Share This On:
(JAMAICA OBSERVER) — Twelve thousand pounds of mangoes were exported on Thursday(June 13) to the United States.
The mangoes – ‘Julie’ and ‘East Indian’ – were the first set to be exported from Jamaica to the US in 20 years.
Export of the mangoes, which is being facilitated through the Mango Irradiation Programme, is expected to continue once or twice per week until the close of mango season in late July 2019.
Minister without Portfolio in the Minister of Industry, Commerce, Agriculture and Fisheries, JC Hutchinson, pointed out that the demand for Jamaican mangoes is high in the Diaspora.
He was addressing the official ceremony for the export of the mangoes, which was held at the Sangster International Airport Export Complex in Montego Bay, St James.
“This inaugural shipment of mangoes to the US tells us that the markets are there and we must grasp every opportunity to meet the demands of those markets,” the minister said.
“I cannot emphasise how critical marketing is to the growth of the sector. It is estimated that some 1.6 million Jamaicans reside in the United States, mainly in the areas of New York, New Jersey and Miami. In addition to that, there are another 1.2 million Jamaicans from the Caribbean Diaspora… so there is no shortage of consumers who are hungry for Jamaican mangoes,” he added.
The minister noted that Jamaica has, for some time, been exporting mangoes to Diaspora markets in the United Kingdom (UK) and Canada, and that in 2013, the country exported 654,954 kilograms of mangoes to Canada, and 691,206 kilograms in 2014.
Jamaica currently exports 419,919 kilograms of mangoes to Canada annually.
In 2014, the United States Department of Agriculture (USDA) gave clearance for Jamaica to export mangoes to the country. This, however, was subject to compliance with standards required by the USDA’s Animal and Plant Health Inspection Service. As a result, the Government has had to work with the nation’s farmers to meet the necessary requirements.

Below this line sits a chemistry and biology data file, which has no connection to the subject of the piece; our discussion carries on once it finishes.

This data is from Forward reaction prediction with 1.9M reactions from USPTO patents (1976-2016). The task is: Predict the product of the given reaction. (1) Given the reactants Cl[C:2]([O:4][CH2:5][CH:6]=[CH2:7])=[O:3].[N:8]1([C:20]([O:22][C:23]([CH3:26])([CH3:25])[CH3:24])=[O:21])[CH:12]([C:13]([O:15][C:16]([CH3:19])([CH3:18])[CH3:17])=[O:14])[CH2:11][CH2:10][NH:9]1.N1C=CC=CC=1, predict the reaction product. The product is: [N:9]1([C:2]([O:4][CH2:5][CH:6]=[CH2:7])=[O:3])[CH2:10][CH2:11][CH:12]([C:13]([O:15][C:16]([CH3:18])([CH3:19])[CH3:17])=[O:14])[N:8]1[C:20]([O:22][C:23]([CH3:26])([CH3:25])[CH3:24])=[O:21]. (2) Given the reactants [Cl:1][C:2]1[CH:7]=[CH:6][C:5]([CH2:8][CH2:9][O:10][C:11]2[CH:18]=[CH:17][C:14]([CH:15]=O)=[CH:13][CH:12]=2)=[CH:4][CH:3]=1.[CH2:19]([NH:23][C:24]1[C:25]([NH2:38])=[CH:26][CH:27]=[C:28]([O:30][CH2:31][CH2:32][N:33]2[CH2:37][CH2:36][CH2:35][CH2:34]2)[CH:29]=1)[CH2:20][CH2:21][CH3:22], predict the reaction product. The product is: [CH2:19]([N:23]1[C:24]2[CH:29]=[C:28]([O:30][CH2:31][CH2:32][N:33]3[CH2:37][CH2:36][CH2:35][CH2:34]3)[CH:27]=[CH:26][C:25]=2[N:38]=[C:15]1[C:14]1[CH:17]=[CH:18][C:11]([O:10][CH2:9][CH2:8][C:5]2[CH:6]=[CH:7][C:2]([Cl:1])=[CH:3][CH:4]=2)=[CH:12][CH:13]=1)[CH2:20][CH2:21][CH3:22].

The minister stated that one of the requirements was that mangoes exported meet US standards by ensuring that the produce underwent the process of irradiation.
The process, which involves the treating of fruits with ionizing radiation, sterilises fruit flies so they are unable to reproduce.
Export Complex Manager in the Plant Quarantine Department of the Ministry, Dalton Hastings, said the process does not affect the taste of the mangoes and increases the shelf life of the produce.
“It (irradiation process) will kill pathogens, which are actually the reasons why the shelf life of most produce decreases, because the pathogens actually cause the produce to rot. So, the taste of the mangoes will remain the same,” he assured.
For his part, farmer and exporter of mangoes to the US, Jordan Dawson of Dawson’s Trading Company, said that export of the produce is very beneficial to the island’s agricultural landscape.
“This is a very beneficial step that has been taken for the farmers in Jamaica. I encourage the farmers to get up to the standard, contact the Ministry and get registered, so you can sell to importers in the US market in times of glut or oversupply,” Dawson said.